There is more to gardening than planting a seed and taking care of it to maturity. It needs to be looked after and nurtured. And the more we involve children the more they learn this too. One of the gardening tasks they love to be involved in is mulching. It's fun and they get to make a mess - sometimes!

I’ve been talking about the benefits of mulch for quite some time now. In terms of being a gardener, I have been a late adopter, but after using it consistently for the last 5 years, I am a convert. Especially as the climate is changing, and our summers are getting hotter. This year in Christchurch we had 5 days in a row of mid 30 degree temperatures (not a common occurrence to have this many days in a row at those temperatures). When I pulled back the pea straw at the end of the day, if I could see that the soil was still damp below it, I knew I didn’t need to water. Over that time I only watered twice as the soil had retained the moisture due to the mulch.  


What is mulch?
It’s a thick layer of organic matter that is laid on top of the soil to protect it and the plants that grow in it. The most common mulch is pea straw, but you can also use rotted down leaves, compost, bark or coconut fibre. Mulch needs to be thick to be effective – a general rule of thumb for pea straw is 10-15cm thick.

Mulch is an important element of gardening. It creates a habitat for micro-organisms, insects and worms that live in the soil, eating their way through organic matter to improve the quality of the soil. They turn the mulch and other organic matter into humus which retains moisture and turns soil loose and friable so nutrients can easily move around.

Think of the forest floor – it is never left with exposed soil. There are always leaves and flower petals decomposing on the ground. This is what we are replicating in the garden when we add mulch.

Why Mulch?
Bare soil loses nutrients and structure in adverse weather conditions.
Mulch helps:

  • soil retain moisture,
  • protects it from sun and wind exposure
  • In winter it adds a layer of protection during frosts, snow and heavy rain.
  • In summer it protects soil from the wind and sun

When I mulch with children as we come into Winter, I liken it to the blankets they have on their bed to keep them warm.  This helps them to understand that the worms, plants and soil need to be kept warm when it is cold and frosty. When we mulch as we come into Summer, I liken it to adding sunscreen and a hat to protect the worms, plants and soil from the Sun and stop them getting hot and thirsty.

A thick layer of mulch acts like an insulating blanket, keeping moisture levels more consistent, and has an added benefit – you do not have to water as often. Plants are encouraged to put down deep roots to find water which enables them to be stronger and stand up more readily to wind and rain.

Mulch also helps to suppress weeds (although compost won’t suppress as many weeds as pea straw).  Because mulch adds a thick layer of organic matter on top of the soil, weeds find it harder to grow. They use much of their energy trying to find the light as they grow through the mulch, rather than putting down strong roots making them easier to remove if they do make it to the surface.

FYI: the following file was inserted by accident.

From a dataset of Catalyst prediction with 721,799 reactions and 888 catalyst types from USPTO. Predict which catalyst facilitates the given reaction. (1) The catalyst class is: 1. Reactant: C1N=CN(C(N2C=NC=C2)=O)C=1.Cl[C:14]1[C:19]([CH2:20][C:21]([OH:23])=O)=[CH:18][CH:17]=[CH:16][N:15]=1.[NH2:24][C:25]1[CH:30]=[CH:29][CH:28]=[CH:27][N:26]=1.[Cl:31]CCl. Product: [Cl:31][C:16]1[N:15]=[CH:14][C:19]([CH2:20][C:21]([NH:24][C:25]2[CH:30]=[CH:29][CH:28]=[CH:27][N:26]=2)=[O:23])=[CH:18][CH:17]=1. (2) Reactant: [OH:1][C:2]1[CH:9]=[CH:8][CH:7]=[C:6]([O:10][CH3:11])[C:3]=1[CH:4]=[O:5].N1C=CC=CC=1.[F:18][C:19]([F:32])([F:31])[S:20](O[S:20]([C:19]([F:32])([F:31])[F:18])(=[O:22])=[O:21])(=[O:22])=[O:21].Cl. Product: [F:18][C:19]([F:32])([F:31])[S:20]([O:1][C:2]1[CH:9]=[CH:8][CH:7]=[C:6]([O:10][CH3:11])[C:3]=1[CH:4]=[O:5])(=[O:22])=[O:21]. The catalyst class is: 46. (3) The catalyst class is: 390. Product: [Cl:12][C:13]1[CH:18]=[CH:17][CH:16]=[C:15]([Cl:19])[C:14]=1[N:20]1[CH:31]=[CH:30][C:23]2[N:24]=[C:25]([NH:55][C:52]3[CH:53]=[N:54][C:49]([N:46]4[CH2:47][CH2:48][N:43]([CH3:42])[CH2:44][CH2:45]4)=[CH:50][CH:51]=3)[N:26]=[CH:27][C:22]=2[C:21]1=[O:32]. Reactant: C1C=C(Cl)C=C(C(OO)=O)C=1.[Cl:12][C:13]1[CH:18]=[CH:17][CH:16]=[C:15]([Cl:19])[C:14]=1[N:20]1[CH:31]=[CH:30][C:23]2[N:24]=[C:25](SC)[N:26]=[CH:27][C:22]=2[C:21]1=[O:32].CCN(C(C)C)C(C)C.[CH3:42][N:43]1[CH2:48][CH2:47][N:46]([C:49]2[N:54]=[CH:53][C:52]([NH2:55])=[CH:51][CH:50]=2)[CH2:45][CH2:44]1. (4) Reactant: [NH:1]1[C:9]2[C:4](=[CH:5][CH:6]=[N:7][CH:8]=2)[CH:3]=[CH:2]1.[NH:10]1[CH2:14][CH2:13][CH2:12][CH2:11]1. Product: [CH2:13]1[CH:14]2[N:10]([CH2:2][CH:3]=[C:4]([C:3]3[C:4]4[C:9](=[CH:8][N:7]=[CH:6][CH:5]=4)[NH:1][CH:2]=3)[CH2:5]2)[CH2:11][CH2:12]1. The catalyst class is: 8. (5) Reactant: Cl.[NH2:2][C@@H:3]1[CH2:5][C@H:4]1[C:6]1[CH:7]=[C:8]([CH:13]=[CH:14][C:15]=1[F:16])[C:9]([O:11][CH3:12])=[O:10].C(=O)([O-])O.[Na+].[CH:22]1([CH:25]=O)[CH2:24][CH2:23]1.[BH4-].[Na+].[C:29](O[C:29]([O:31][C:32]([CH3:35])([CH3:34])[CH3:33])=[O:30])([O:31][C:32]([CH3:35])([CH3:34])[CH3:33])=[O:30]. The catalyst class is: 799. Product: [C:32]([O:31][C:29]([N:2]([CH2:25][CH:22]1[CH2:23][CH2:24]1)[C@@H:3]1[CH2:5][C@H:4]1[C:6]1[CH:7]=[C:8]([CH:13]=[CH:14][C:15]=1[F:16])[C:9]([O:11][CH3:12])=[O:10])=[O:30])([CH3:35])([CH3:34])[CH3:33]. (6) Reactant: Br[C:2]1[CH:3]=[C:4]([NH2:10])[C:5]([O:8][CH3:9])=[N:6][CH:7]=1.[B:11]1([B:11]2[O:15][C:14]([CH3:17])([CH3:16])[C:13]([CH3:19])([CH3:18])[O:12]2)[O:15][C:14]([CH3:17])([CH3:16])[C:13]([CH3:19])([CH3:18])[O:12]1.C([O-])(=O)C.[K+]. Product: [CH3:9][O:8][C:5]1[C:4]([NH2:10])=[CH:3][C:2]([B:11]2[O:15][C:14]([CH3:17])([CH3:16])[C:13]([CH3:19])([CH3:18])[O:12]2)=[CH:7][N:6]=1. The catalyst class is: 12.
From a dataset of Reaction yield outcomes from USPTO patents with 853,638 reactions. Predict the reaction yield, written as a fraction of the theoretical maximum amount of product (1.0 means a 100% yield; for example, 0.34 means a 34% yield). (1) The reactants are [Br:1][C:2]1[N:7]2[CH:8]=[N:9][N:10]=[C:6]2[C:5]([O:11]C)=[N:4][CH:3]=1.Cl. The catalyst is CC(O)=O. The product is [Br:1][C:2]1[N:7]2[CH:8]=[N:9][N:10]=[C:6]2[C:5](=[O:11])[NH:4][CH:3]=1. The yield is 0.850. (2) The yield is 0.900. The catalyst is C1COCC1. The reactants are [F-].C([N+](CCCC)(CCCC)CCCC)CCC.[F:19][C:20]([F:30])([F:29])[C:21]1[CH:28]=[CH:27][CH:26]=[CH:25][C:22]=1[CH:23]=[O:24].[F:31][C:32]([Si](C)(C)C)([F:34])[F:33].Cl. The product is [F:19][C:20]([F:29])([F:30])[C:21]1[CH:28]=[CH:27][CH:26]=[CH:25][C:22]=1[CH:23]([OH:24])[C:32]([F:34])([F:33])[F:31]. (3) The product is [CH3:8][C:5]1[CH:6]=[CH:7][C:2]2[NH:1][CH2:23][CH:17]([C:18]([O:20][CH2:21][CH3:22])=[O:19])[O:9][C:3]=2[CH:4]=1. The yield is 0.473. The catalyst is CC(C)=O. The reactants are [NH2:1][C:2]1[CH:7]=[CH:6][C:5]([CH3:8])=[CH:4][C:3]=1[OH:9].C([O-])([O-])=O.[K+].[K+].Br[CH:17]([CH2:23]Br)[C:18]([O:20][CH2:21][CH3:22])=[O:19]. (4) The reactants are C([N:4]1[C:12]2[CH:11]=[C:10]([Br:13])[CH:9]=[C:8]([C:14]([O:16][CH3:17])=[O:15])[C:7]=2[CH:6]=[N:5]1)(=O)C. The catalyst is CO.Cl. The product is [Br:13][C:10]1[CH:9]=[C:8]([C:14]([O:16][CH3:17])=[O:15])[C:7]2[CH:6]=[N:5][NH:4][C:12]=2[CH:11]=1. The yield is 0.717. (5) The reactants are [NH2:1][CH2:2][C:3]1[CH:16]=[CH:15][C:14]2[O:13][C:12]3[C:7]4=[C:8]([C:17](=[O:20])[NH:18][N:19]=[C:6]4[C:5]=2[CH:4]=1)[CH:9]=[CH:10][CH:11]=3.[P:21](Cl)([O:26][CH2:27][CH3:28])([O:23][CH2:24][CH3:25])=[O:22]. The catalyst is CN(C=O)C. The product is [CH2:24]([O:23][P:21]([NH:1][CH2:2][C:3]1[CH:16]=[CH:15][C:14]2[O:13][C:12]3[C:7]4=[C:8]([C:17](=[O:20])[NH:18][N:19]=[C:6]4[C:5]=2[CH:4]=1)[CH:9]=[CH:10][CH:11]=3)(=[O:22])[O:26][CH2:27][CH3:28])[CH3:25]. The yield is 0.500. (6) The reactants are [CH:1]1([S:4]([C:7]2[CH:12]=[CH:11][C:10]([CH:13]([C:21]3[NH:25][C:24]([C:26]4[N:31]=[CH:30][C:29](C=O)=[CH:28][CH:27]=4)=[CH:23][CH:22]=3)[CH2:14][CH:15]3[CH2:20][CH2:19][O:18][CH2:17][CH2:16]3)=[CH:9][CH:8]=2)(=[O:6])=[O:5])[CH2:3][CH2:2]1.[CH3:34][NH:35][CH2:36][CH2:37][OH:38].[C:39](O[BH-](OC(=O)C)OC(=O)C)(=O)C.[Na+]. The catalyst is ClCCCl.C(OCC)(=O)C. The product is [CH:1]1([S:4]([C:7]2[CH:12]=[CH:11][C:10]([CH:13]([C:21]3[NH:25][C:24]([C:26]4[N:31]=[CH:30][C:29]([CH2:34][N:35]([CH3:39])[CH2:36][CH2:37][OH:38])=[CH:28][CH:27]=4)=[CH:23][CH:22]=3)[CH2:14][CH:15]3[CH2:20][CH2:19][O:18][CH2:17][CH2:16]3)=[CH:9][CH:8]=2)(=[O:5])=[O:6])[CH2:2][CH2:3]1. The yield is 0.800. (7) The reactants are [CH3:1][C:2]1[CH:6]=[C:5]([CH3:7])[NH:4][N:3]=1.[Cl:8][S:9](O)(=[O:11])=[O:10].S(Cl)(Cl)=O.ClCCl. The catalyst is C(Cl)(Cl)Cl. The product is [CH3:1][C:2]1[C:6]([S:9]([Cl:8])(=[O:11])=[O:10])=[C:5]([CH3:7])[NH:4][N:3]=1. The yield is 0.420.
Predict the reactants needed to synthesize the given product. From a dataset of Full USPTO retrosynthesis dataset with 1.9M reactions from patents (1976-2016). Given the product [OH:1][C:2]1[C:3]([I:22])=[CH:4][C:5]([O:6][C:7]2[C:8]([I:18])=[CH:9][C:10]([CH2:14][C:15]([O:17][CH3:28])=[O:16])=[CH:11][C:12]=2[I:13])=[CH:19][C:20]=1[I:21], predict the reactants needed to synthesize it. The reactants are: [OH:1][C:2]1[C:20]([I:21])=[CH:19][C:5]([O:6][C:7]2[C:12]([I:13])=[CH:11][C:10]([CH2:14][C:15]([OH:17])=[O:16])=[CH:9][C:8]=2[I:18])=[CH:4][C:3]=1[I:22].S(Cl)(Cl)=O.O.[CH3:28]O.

When gardening with children the less weeds the better – we spend our time teaching them not to pull out the plants but encourage them to pull out weeds – so confusing to a young gardener!

Finally, mulch keeps your crops clean and reduces disease transfer – think pumpkins and strawberries that produce their fruit that sits on the soil as it ripens.

How to mulch
Before you put down any mulch, weed the ground first so that it is as clear as possible. Try not to dig the soil too much as this causes it to dry out and damages the soil structure – mulching over time will eliminate the need for digging.

Ensure soil is damp before adding mulch. Water well first allowing it to soak down into the soil or wait until after a good downpour of rain. Of course, children love to help water!

You will need to replenish the mulch over time as it reduces in thickness as the micro-organisms and other soil dwelling creatures munch on it. Usually, you would add a layer of mulch in Autumn after you have harvested and removed old plants, and in Spring before you plant your new season’s crops.

Get children involved
Children love to garden and laying mulch can be fun.

I have worked with many children to put pea straw around strawberries and other plants. They are doing ‘real work’ to protect their garden. I’ve observed them being very careful of the plants when they are shown how to mulch. It makes them proud and gives them an instant sense of achievement. But it’s also a time for fun – like making it ‘rain’ pea straw!

Mulching helps teach children to care for their garden in a different way than just watering plants.


If you want to know more about the contents of this blog, or would like to find out more about Growing Kiwi Gardeners and how I can help you, then contact me at This email address is being protected from spambots. You need JavaScript enabled to view it. or phone on 021 0478 844.

If you have enjoyed this blog post, why not see my post titled Soil - The key to a healthy earth where I discuss looking after the soil in order to grow healthy plants.

 Other blog posts you might be interested in:

How do we stop tamariki from pulling out plants from the garden?

Why should we garden with young children?

Education for Sustainability through Gardening